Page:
Yes, all of my backups are encrypted, regardless of the platform; iMazing backup was no exception. I actually asked support about encrypting the backup 2-3 month ego, prior to purchasing the licenses. They informed me, that in order to backup email account configurations, encrypted backup is required. All six email accounts had been restored during the restore process, that worked just fine. So did restoring my texts, pictures, call history, contacts, browsers history, settings and wallpapers.

Maybe it was my misunderstanding, but... If the app backs up your data, shouldn't that include the Apple ID? Maybe not the ID password and the fingerprint for security/privacy reason, but not even the Apple ID? It's just a fricken email address. Coming from the Linux and Windows world, where image backup is the king, I expected more from the iMazing.

I don't use iCloud for my data with Apple; my Apple ID is logged in to the iPhone for getting a handful of apps and for the Wallet app. All five of the apps downloaded and installed, once my Apple ID logged in to the iPhone.

Yes, support did response, but their advice on issues is iffy at best, quote from support:

Wiping the device does not affect iOS, only the user data on the device (which will be wiped anyway during backup restoration).

Click to expand...

That's not true, wiping erases pretty much everything, except the iOS. Restore on the other hand only erases data and will not remove the Apple ID, fingerprints, etc. Support should not give bad advice to customers. Not to mention that the original issue may have not been resolved either, the restore without erasing the device had not been tested as of yet. It seems to me, that I may get a refund from iMazing.

I'll test iTunes on Windows just to see, if it is a viable option for backing up iOS.

I learned more about my iPhone during the last couple days, than during the two plus years I have it. That's a positive for sure, even if I forget all of it couple of month later...;D

 

Sours: https://www.mac-forums.com/threads/imazing-questions.354990/
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Question:Q:When activating iMazing on my desktop, I am asked to type in my iphone's backup encryption password. I do not know what that password is. What do I do?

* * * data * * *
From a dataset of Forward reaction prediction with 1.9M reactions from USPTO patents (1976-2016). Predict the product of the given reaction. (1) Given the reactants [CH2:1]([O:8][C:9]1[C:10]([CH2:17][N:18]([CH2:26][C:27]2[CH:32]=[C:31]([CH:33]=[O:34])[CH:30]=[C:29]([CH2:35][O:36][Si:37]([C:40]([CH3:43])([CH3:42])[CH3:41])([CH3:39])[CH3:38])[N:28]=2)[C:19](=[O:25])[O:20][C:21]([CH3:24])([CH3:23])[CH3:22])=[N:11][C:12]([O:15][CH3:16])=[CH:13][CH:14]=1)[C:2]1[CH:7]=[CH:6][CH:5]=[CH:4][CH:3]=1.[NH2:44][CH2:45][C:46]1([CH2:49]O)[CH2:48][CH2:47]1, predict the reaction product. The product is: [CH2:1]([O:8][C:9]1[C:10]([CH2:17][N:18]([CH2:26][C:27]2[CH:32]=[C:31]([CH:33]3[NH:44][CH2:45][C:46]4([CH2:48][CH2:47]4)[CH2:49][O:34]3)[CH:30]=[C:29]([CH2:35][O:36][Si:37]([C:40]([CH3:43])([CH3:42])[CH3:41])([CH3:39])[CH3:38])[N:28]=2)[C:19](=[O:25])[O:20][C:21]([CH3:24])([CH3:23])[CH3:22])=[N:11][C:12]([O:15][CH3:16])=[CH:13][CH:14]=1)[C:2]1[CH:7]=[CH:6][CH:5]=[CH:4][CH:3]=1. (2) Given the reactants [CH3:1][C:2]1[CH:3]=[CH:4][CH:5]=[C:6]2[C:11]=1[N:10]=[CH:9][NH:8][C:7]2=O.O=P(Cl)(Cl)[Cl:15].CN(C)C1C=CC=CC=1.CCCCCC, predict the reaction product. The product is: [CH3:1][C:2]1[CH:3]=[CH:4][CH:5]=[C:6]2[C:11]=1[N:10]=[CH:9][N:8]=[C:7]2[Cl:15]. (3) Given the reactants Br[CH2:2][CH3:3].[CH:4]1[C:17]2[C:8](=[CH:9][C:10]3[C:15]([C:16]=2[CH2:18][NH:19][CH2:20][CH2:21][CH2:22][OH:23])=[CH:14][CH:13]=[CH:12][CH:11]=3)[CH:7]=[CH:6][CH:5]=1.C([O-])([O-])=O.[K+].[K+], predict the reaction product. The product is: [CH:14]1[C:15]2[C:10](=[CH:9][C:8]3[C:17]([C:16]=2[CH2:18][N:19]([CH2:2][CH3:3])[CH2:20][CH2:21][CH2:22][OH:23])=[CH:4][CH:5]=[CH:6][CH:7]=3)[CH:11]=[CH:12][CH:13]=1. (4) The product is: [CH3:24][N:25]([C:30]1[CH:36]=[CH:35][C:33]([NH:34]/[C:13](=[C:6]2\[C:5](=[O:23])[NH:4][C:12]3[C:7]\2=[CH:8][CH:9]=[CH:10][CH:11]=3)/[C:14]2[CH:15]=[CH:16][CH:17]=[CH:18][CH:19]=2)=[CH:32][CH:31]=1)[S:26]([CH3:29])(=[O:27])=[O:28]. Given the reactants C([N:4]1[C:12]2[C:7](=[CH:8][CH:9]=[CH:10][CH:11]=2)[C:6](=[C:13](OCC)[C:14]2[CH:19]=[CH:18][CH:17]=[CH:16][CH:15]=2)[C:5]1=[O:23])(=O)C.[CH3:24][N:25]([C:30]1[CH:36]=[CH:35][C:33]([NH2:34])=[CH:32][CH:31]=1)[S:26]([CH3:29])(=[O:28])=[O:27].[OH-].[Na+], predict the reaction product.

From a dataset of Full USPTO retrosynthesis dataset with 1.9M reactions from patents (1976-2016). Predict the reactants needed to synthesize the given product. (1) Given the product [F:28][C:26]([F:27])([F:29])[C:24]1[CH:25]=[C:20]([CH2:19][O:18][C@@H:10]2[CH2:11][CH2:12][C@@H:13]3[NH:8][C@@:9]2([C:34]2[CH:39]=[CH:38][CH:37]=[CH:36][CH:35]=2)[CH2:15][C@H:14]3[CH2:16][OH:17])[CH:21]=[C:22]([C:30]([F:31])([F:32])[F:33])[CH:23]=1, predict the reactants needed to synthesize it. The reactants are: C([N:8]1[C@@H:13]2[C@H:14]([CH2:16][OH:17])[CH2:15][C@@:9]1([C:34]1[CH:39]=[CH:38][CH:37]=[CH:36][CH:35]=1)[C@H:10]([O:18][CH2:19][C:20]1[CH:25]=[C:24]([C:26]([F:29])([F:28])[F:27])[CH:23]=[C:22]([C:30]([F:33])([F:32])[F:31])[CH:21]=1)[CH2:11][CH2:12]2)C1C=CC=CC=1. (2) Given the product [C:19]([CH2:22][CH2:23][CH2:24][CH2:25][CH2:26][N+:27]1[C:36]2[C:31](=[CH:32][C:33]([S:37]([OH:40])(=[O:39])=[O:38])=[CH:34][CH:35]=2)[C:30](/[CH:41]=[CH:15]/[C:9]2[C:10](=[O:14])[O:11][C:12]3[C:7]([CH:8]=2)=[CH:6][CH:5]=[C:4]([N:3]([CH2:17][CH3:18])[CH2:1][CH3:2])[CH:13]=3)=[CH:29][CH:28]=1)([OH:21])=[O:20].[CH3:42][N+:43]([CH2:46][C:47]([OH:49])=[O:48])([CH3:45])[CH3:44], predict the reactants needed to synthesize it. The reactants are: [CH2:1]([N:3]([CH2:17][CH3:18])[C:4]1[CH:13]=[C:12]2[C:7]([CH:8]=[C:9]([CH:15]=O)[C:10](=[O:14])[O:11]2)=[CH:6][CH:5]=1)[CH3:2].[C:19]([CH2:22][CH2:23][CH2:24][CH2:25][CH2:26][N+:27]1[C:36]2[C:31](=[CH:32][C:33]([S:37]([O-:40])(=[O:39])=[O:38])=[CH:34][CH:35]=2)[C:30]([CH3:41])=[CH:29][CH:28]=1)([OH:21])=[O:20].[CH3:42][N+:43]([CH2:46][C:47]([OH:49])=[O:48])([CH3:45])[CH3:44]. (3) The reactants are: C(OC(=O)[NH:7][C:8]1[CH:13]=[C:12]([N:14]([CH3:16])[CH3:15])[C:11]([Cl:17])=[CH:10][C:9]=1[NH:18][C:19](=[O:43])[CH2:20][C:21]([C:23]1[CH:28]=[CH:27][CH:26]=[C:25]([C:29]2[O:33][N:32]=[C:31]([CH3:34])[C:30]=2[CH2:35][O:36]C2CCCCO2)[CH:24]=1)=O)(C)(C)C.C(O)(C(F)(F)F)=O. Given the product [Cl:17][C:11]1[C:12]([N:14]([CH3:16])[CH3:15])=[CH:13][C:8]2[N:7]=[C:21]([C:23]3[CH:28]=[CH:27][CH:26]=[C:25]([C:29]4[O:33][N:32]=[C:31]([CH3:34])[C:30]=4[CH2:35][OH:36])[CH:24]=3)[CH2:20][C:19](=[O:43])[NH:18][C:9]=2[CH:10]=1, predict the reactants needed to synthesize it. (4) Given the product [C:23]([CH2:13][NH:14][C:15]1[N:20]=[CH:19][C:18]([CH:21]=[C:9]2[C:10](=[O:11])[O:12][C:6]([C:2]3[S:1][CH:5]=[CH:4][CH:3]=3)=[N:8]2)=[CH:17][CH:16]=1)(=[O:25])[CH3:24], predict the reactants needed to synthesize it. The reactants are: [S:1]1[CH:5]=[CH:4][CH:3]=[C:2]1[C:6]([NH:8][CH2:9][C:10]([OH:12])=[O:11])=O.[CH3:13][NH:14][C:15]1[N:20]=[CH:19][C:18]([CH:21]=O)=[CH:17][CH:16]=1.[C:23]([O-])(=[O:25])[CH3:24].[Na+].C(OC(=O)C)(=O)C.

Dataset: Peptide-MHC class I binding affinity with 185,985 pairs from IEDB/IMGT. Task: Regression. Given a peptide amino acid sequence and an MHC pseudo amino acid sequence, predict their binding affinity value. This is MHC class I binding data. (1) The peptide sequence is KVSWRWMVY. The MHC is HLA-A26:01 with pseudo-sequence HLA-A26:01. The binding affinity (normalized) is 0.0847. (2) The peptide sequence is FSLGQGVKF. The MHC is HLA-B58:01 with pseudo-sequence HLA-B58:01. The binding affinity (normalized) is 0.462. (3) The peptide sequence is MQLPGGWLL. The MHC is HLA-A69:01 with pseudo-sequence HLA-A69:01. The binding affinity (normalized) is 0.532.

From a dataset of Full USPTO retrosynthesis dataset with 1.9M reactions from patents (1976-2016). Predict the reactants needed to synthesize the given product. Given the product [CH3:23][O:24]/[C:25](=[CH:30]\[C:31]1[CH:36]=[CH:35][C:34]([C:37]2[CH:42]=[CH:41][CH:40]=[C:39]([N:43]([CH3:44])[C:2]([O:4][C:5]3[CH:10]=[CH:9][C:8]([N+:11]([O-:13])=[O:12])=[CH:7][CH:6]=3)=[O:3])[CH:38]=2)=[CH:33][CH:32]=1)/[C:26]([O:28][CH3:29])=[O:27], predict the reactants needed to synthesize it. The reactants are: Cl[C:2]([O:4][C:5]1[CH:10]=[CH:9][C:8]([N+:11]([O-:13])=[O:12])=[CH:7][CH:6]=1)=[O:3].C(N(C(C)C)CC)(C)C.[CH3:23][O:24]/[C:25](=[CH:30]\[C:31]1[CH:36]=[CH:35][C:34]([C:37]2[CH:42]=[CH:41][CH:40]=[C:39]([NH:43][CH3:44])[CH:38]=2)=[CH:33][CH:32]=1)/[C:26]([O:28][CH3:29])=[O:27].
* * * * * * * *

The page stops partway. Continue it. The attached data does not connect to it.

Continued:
Looks like no one’s replied in a while. To start the conversation again, simply ask a new question.

Question:Q:

When activating iMazing on my desktop, I am asked to type in my iphone's backup encryption password. I do not know what that password is. What do I do?

iPhone SE, iOS 13

Posted on Jun 16, 2020 11:37 AM

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Jun 16, 2020 12:42 PM in response to Dont_Know In response to Dont_Know

IF you don't know your encrypted iTunes backup password, then you can't use it. The software is useless.

Jun 16, 2020 12:42 PM

Jun 16, 2020 2:39 PM in response to Dont_Know In response to Dont_Know

iMazing user here. Backup encryption password is not related to itself and won't affect activation or app features.

The encryption password is required to open the existing backup on your computer (made with iTunes or iMazing). If you still have the same backup encryption password on the device best you can do is to reset it according to the Apple guide, then change backup location in iMazing to a new folder and start a fresh backup set. In this way, you'll still have the old encrypted backup and maybe you'll be able to remember the password later.

Btw why haven't you contacted their sup? I usually get replies in 2-12 hours.

Jun 16, 2020 2:39 PM

Jun 16, 2020 4:32 PM in response to Dont_Know In response to Dont_Know

You cannot open a backup without the backup encryption password. You created the password the first time you made an encrypted backup, and you entered it twice. It never changes after it is created (unless you explicitly create it), and it is never prompted for again. If you have a Mac you were given the opportunity to save the password to Keychain, so if you have a Mac check there. If you haven’t erased the phone you can create a new encryption password—>About encrypted backups on your iPhone, iPad, or iPod touch - Apple Support, but other than that all you can do is guess. You get unlimited guesses, so think about what you might have entered as a password whenever that first encrypted backup was made.

Jun 16, 2020 4:32 PM

User profile for user: Dont_Know Dont_Know

Question:Q:When activating iMazing on my desktop, I am asked to type in my iphone's backup encryption password. I do not know what that password is. What do I do?

Sours: https://discussions.apple.com/thread/251477878
iMazing 2

GENEVA, Nov. 17, 2020 /PRNewswire/ -- DigiDNA is proud to announce the release of iMazing 2.13 for Windows. This update introduces a brand new way of transferring and managing iPhone photos on PC. Four times faster than the Windows Photos app's iPhone export tool, much more intuitive and powerful, iMazing's Photos feature is a game-changer for the millions of iPhone owners who work with a Windows PC.

Launched in 2008, iMazing instantly became one of the most popular iOS device management apps. It allows users to create local backups, browse and print messages, transfer photos, music, books, and other files between Mac or PC and iPhone, iPad, or iPod.

This new version of iMazing makes transferring and managing iOS photos on PC faster, easier, and more convenient than ever. After connecting their iPhone or iPad and their computer via USB or Wi-Fi, the entire photo library becomes available within seconds, streamed straight from the device. The new feature enables previewing high-resolution images before actually importing them. Users can view all photo metadata, including location, detailed camera settings, number of views, and more.